Five Questions: Texas Rangers

1. Who will replace Alfonso Soriano?

The Rangers attempted to pretend that there was some sort of competition for the job opening at second base after dealing Alfonso Soriano to the Nationals, but that was subterfuge. It was Ian Kinsler’s job from the moment that deal went down and he’s done nothing but run away with it this spring.

A 17th round selection in the 2003 draft who put together a respectable but ultimately pedestrian .277/.352/.410 line at short season Spokane that summer, Kinsler broke out of the gate in 2004 by going .402/.465/.692 through two and a half months at Single-A Clinton and arrived in Double-A where he executed a seamless transition, hitting .365/.470/.764 in his first month of Texas League action. However, he leveled off a bit as the league’s more advanced pitchers learned how to exploit his weaknesses.

Ultimately, Kinsler finished up .300/.400/.480 in Frisco in 2004. To put those numbers in perspective, Kinsler would have finished eighth in the league’s batting race, fourth in OBP and and seventh in slugging percentage had he gotten enough plate appearances to qualify (he was short by about 60). Then, to top it all off, they threw the kid to the wolves in the Arizona Fall League, where he hit .306/.369/.500 before rolling into spring training 2005, where he saw regular action on the big league fields, acquitting himself incredibly well, hitting .327 while slugging .612.

Since turning pro, Kinsler has dramatically increased his strength and developed freakish bat speed. He has used that attribute to his advantage by boldly crowding the plate, daring pitchers to come inside while giving himself the leverage to pull anything on the outside corner. He has been a profound dead-pull hitter and his approach has earned him no shortage of HBP’s (a team-leading nine last year and 15 in just 277 at-bats at Frisco in 2004).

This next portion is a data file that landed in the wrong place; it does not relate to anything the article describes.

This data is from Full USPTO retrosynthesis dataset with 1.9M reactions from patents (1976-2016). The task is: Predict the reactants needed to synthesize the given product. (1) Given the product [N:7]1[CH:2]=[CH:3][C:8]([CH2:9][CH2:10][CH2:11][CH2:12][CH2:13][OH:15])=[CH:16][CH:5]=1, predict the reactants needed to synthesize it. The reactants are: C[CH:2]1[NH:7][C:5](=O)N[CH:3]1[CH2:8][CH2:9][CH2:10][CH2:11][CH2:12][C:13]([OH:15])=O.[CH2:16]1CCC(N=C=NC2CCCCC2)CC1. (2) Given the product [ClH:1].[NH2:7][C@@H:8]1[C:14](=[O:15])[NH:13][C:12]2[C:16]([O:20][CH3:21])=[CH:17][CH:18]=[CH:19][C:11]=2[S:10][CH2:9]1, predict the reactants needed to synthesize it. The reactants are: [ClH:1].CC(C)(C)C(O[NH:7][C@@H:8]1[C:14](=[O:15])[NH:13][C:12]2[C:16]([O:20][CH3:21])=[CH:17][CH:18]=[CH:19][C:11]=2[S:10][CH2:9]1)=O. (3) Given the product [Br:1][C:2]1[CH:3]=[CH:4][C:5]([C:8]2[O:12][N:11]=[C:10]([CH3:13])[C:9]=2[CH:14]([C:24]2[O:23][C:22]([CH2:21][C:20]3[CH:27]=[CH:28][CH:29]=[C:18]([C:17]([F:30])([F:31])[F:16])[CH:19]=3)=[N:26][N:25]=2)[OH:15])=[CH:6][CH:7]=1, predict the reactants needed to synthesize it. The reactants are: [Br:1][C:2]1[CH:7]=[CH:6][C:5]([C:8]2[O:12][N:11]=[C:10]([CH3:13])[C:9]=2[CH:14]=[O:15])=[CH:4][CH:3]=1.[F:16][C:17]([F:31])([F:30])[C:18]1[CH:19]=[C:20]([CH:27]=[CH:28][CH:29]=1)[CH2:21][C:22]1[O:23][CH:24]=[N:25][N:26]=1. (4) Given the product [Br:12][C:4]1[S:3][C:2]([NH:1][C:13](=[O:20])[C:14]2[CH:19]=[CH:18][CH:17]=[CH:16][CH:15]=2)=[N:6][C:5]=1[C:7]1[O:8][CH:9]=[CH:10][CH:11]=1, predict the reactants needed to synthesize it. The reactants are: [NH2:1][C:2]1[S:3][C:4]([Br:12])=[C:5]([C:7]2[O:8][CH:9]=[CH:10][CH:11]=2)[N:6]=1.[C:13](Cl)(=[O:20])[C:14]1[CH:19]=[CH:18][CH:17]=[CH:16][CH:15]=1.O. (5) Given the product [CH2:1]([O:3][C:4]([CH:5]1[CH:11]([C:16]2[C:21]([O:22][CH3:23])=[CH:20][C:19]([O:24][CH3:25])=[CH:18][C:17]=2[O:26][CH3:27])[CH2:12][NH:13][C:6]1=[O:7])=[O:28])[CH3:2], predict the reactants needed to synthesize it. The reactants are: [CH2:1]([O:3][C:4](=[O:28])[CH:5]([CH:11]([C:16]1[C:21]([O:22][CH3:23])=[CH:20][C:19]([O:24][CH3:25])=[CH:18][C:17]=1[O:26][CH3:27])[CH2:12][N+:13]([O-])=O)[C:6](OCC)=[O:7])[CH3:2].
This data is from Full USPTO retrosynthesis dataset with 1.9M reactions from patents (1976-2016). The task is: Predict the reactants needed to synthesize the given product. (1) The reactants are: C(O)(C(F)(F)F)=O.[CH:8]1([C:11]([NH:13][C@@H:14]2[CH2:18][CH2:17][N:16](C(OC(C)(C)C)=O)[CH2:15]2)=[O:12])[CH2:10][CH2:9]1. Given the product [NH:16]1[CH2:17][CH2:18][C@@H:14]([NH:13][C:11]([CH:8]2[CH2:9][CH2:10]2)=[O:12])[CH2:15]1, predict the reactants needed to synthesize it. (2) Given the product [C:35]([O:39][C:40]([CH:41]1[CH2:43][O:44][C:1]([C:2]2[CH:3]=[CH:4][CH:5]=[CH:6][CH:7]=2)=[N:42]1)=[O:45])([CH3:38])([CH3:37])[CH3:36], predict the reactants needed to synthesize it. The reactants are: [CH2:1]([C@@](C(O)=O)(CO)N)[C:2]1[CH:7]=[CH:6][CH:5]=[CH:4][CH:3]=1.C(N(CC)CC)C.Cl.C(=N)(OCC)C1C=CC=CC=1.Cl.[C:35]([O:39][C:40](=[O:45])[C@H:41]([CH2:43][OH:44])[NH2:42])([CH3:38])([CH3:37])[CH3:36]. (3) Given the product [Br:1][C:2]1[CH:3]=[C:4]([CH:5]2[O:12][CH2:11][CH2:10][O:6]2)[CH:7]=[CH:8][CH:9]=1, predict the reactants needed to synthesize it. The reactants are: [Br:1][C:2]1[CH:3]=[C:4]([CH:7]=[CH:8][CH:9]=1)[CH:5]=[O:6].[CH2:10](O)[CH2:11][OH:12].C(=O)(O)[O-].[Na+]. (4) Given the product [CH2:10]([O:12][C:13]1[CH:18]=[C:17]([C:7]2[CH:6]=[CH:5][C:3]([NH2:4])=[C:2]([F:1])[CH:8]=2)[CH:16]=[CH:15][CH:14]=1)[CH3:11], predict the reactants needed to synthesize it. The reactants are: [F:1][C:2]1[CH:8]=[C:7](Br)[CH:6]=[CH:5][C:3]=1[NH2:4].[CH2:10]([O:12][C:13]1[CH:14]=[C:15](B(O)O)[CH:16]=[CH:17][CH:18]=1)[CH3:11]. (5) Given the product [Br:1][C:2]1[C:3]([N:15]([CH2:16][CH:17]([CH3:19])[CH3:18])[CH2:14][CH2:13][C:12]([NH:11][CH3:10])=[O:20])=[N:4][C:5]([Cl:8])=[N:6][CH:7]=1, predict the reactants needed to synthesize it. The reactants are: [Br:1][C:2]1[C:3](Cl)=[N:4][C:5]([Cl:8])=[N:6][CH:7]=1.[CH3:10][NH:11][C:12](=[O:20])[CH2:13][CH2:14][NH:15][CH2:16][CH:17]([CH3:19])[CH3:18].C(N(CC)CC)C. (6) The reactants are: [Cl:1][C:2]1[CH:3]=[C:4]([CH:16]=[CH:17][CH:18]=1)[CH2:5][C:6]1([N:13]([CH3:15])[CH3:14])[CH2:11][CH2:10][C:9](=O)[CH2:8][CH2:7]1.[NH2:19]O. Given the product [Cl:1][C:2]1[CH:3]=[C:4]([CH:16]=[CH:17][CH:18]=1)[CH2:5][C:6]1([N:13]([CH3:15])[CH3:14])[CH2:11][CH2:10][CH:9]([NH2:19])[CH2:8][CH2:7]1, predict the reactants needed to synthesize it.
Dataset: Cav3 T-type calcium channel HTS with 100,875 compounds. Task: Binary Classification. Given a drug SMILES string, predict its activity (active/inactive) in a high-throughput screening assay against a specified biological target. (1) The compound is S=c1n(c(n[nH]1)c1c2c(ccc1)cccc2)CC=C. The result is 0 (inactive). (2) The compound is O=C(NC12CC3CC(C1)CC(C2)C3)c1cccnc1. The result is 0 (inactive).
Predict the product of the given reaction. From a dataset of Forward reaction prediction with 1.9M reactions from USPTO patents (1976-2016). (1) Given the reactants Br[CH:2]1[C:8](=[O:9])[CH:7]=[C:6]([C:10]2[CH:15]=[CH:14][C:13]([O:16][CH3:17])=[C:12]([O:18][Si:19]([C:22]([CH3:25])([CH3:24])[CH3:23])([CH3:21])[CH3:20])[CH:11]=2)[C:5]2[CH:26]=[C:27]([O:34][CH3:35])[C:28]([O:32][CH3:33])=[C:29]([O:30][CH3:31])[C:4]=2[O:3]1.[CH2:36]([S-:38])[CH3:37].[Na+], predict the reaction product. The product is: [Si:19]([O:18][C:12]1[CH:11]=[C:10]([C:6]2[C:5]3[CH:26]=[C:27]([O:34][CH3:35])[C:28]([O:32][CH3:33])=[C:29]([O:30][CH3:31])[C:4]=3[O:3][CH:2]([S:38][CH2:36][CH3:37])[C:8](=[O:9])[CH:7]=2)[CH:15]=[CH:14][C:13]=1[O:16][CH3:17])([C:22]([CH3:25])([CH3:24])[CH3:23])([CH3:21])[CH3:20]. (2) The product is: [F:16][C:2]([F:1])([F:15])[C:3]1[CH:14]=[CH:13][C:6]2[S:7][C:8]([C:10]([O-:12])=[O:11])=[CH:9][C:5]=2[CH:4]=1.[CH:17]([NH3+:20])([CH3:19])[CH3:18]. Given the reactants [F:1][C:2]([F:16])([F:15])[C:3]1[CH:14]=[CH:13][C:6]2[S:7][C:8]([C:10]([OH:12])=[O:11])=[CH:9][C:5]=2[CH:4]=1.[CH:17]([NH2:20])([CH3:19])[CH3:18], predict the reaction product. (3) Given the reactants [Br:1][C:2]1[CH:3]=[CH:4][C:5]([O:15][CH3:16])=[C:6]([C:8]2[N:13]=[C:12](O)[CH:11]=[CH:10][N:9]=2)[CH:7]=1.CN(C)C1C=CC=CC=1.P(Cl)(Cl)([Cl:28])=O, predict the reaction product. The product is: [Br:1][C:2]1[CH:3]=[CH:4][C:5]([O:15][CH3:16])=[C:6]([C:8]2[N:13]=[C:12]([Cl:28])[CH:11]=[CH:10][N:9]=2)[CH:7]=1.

In 2005, Kinsler moved up to Triple-A Oklahoma where switched over to second base, a position he’d never really played. He was very steady for three months, hitting .267 with four homers in April, .269 with five homers in May and .267 with five homers in June. But when July rolled around, he slumped, hitting just .229/.328/.376 for the month.

It appears that Kinsler, who had fanned 52 times while drawing just 22 walks through the first three months, was making major a major adjustment to his approach during July. He still fanned 17 times but he also drew 15 walks, and it appeared that he was taking the ball back up the middle and to the opposite field quite a bit more than he had in the past.

His results in August suggest that July was less of a slump than an adjustment period, or a lull before the storm. Kinsler caught fire in August, hitting .336/.421/.555 for the month. He also seemed to have ironed out his defense at second base, making just one error during August (after making five a month through June and three in July).

An unscientific review of game logs showed that in the season’s final month, Kinsler was in fact getting far more hits to center and right than he had at any point during his pro career. This is something that he will have to continue to improve upon if he is to be an above-average big league second baseman and luckily, he’ll have the benefit of being the protégée of one of the game’s greatest opposite field hitters in Michael Young.

For what it’s worth, Kinsler is a dirty uniform player who has earned enormous respect throughout the organization from the lowest-level minor leaguer to general manager Jon Daniels, owner Tom Hicks and manager Buck Showalter … and everyone in between—most importantly team leaders Young, Mark Teixeira and Hank Blalock. This is going to be his job for a long time, and he’s going to deliver top-tier numbers at his position, especially in the power department. He’s also potentially good for 15-20 stolen bases a year if allowed to run.

2. What’s the rotation going to look like and will it include Roger Clemens?

Well, I can tell you one thing: if Roger Clemens wants to play again and if for some reason he wants to do it in Arlington, the owner—a former Regent at the University of Texas with a Longhorn Jones you can’t believe—will do whatever is required to give himself the biggest Longhorn trophy of them all. Remember, this is the same owner who once demanded that his general manager take Ricky Williams from Philly in the Rule 5 draft even though there was literally no chance of Williams ever playing baseball.